There are no free lunches under the GST, literally, with the Authority for Advance Ruling (AAR) saying that recovery of food expenses from employees for canteen services would attract the new indirect tax.
The Kerala bench of the AAR in its order said that recovery of food expenses from the employees for canteen services provided by a company are taxable as a supply of service under the Goods and Services Tax (GST).
The ruling was given by the AAR on an application filed by Malappuram-based Caltech Polymers. The company approached the AAR to seek advance ruling on whether recovery of food expenses from employees for canteen services would come under definition of outward supplies and attract the GST.
"... recovery of food expenses from the employees for the canteen services provided by company would come under the definition of 'outward supply' as defined in Section 2(83) of the Act, 2017, and therefore, taxable as a supply of service under GST," said the AAR order.
Under the Factories Act, 1948, any factory employing more than 250 workers is required to provide canteen facility to its employees.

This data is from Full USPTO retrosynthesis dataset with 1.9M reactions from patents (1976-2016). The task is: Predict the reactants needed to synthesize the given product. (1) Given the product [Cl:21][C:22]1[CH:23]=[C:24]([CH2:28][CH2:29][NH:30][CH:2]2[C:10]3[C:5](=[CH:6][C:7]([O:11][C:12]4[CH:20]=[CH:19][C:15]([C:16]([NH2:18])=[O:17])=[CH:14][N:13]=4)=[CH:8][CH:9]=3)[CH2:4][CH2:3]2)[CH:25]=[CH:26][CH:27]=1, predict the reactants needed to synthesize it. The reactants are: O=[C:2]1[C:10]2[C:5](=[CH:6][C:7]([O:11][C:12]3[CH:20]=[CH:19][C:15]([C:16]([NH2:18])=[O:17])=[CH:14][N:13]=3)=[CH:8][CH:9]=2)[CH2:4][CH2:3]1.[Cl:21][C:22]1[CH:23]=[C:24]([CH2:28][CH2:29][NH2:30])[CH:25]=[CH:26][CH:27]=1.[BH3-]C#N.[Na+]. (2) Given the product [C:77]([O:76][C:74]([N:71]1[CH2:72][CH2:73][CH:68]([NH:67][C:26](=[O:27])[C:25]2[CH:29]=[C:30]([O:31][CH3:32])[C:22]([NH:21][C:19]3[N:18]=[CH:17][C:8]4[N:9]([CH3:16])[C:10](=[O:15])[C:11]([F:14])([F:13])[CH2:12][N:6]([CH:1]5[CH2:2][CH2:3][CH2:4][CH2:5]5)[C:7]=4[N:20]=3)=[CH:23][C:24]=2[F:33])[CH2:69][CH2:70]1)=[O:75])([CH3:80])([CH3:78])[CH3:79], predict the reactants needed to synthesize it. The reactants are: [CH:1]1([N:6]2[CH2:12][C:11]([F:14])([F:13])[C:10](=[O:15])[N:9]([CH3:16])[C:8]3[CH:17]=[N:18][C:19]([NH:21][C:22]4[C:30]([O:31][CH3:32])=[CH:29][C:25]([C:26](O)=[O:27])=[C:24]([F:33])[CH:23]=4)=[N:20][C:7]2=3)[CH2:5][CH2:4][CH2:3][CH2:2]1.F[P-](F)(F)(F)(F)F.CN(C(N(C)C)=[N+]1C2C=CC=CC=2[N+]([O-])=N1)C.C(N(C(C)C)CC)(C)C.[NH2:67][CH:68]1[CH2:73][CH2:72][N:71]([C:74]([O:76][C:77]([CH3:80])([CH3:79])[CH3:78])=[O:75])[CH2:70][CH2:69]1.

"The revenue collections for the Government in such cases is not likely to be substantial, given that input credit might be available to businesses in many cases. However, the compliance burden on industry would be significant, along with possible disputes on valuation," he said.
The government, Jain said, should either provide some guidance on such aspects or consider providing an exemption from GST on such recoveries.
He further said that it was not clear whether GST would be levied at 5 per cent (without input credit) as canteen shall apply on all such recoveries from employees or a residual rate of 18 per cent will be applicable, treating it as outdoor catering services.
This was done to bring uniformity in the rate of GST applicable to supply of food and drinks made available in trains, platforms or stations.
"Also if such decisions are pursued from July 2017, we could see considerable tax demands in corporate sector with matching interest and penalties," Mohan said.
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